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Lounge / Re: YHWH (Yahweh) and Satan, (the Adversary)
« Last post by ed on Today at 04:51:52 AM »
Thanks all.  Good stuff.

 :dsunny:
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Christian Life / Re: Christian Life and the Law with regard to Acts 15
« Last post by Seth on Today at 04:20:08 AM »
he is speaking as one who becomes all things to all men, but don't you think Paul clearly teaches that the law has been made of no effect, anulled, nailed to a cross?

He speaks from the law to demonstrate the insufficiency of the law

This is how the principalities and powers were disarmed and the keys to hell and death taken(imo)

Yes, I do see that, but I also see how nailing the Law to the cross also signifies how the righteousness of the Law is connected to the crucifixion of the flesh, death of the sinful flesh = love, which fulfills the Law.
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Christian Life / Re: Christian Life and the Law with regard to Acts 15
« Last post by micah7:9 on Today at 04:06:21 AM »
Since we on the forum have had spirited discussion on the Law recently, I thought I would open a thread to discuss Acts 15, and something I noticed in the text. The context behind Acts 15 is that Jews were were teaching that Paul was against the Law of Moses, which if you read Romans 7 carefully is clearly untrue. Paul just understood the difference between following moral codes for a purified heart, and following the Spirit for a purified heart according to Grace.

Nevertheless, the Jews were offended. So, the church got together to discuss this difficult issue in Acts 15.

Acts 15
28 "For it seemed good to the Holy Spirit and to us to lay upon you no greater burden than these essentials: 29 that you abstain from things sacrificed to idols and from blood and from things strangled and from fornication; if you keep yourselves free from such things, you will do well. Farewell."


Ok, so I hear that this scripture is proof that Christians today cannot eat meat sacrificed to idols (notice it doesn't mention the description of the meat as being pork or shellfish, just make sure it's not sacrificed to idols) and blood (therefore no blood sausage you Brits! or things which are strangled (we gotta be Kosher). Not only that, Acts 15 is also used to assert that Christians are bound to other laws within Moses.

Apostle Paul is famously the one preached that meat sacrificed to idols is permissible. So, many people tend to assume that Paul allowed a compromise in his doctrine by being part of the Council of Jerusalem and seemingly not providing objection to what the church was handing down to the Gentiles. But Paul did not allow idol meat in all cases either, or at least he recommended against it in certain cases. Please observe:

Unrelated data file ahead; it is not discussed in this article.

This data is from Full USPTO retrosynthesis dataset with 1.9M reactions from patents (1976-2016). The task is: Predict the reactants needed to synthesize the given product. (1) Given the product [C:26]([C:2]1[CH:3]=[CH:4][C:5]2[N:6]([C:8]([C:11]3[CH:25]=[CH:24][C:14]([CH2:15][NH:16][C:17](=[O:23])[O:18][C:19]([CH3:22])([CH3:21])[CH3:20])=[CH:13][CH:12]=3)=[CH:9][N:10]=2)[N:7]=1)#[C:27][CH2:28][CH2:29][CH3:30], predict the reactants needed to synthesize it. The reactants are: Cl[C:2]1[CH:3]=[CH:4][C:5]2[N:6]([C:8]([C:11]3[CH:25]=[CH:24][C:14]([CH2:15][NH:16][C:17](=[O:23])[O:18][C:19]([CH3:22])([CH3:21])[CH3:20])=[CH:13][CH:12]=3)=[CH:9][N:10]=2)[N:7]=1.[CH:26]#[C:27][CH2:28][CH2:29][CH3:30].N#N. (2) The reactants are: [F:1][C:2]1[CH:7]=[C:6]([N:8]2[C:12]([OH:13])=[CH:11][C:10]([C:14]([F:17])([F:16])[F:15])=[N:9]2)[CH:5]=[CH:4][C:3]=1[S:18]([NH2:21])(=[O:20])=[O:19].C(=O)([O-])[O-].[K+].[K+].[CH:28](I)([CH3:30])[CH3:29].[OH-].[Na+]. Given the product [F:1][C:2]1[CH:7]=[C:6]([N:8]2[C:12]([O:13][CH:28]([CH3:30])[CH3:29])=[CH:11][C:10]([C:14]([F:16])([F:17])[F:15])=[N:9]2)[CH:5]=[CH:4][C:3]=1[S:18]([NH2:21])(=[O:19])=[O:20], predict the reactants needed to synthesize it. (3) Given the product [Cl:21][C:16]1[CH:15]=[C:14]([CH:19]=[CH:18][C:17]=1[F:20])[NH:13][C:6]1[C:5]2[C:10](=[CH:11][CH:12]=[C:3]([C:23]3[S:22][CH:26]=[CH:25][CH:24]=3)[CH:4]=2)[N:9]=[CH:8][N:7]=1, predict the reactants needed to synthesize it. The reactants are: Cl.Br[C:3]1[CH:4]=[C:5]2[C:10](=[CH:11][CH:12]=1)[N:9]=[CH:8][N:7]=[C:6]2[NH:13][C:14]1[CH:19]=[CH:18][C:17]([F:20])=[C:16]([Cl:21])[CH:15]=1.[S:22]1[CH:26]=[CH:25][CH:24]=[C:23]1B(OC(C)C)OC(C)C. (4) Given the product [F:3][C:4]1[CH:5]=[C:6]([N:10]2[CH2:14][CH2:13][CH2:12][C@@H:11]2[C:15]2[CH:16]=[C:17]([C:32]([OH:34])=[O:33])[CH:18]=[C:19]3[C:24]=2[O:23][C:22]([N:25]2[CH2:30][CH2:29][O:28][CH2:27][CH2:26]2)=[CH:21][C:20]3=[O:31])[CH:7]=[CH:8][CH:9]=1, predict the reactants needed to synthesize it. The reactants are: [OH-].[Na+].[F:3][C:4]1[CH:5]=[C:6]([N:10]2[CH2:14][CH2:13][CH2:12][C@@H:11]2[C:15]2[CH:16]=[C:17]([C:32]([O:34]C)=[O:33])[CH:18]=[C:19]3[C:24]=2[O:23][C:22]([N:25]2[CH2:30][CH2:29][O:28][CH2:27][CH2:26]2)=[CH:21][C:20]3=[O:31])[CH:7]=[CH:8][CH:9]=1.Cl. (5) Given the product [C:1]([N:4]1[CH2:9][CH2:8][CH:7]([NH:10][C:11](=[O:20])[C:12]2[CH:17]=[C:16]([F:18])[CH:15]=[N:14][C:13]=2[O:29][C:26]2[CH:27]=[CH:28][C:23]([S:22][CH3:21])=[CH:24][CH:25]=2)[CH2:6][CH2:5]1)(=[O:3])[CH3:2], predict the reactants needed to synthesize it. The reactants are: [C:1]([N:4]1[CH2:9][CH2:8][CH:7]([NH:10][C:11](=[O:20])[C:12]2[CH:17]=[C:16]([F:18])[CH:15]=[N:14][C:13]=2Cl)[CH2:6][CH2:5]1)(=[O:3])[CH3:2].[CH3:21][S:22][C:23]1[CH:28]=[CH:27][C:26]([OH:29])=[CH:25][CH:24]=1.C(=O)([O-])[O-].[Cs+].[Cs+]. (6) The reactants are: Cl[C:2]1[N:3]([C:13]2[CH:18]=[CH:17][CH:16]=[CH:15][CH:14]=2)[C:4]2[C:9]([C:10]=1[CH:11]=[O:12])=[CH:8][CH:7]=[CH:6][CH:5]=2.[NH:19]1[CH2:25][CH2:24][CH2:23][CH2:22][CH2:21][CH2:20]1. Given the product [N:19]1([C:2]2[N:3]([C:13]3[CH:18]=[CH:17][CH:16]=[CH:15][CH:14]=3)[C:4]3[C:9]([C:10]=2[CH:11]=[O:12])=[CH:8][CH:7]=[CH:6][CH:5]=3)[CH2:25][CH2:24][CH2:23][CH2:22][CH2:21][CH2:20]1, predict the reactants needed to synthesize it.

1 Corinthians 8
7 However not all men have this knowledge (that idols are nothing and God is one); but some, being accustomed to the idol until now, eat food as if it were sacrificed to an idol; and their conscience being weak is defiled.


So, when the possibility of doing HARM to another person is opened by exercising Gospel freedoms, Paul recommends self-regulated restrictions on for the sake of someone whose faith could be harmed when they don't understand that sacrificial meat is actually fine to eat.

In the case of Acts 15, the issue was not pagans, but Jews. They were offended. Since Paul taught to live peacefully with all men, what could the solution be? Force the freedoms into the surrounding cultures? Or, willingly and lovingly restrict ourselves for their sakes? I think it's the latter.

The Christians in Acts 15, particularly Peter, are crystal clear. Salvation from sin does not come by the Law of Moses, but by GRACE. Peter says,

Acts 15
8 And God, who knows the heart, testified to them giving them the Holy Spirit, just as He also did to us; 9 and He made no distinction between us and them, cleansing their hearts by faith. 11 But we believe that through the grace of the Lord Jesus Christ we shall be saved, even as they.


It's really easy to overlook and miss that scripture in among an analysis of Acts 15. You cannot apply greater purification on the heart by Law that Grace somehow doesn't cover. For those who teach that Peter preached Law to the saints in his epistles, this pretty much destroys that teaching because Peter taught the same grace that Paul taught. Paul taught in Titus 2:11 that Grace teaches us to abandon ungodliness. The Law could not achieve that end. Here, Peter is teaching that the cleansing of the heart by faith occurs because of the Holy Spirit. The Holy Spirit does the cleaning. Faith is how we access this Grace (Romans 5).

Notice, though, that when they arrive at their recommendations for the Gentile believers, what they say, but particularly what they label these Laws as being:

Acts 15
28 "For it seemed good to the Holy Spirit and to us to lay upon you no greater BURDEN than these essentials: 29 that you abstain from things sacrificed to idols and from blood and from things strangled and from fornication; if you keep yourselves free from such things, you will do well. Farewell."


Do you ever wonder why they didn't select what Jesus called the two greatest commandments? Love eachother. Love God. That doesn't come up here. Why?

Notice how he doesn't say "lay upon you no greater life giving written ordinances than these essentials." No, he says "lay upon you no greater BURDEN." Why a burden? Well, they just got through explaining that the Law of Moses was a YOKE, a hard burden to bear. So why did they place these particular burdens on the Gentiles? Again, because the Jews were offended. Notice what Paul does with Timothy just one chapter later in Acts 16.

Acts 16
3 Him would Paul have to go forth with him; and took and circumcised him because of the Jews which were in those quarters: for they knew all that his father was a Greek.


So it's really as simple as this: Timothy was circumcised because Jews. Not because it was a commandment from God to Timothy for Timothy's purification of heart, or righteousness by faith. That occurs by the Spirit. Timothy was circumcised because that's what Jews were looking for to keep him out. They wanted to preach the Gospel, and they didn't want circumcision to be a barrier to that. With that in mind here is the reason the church placed this kind of BURDEN upon the Gentiles: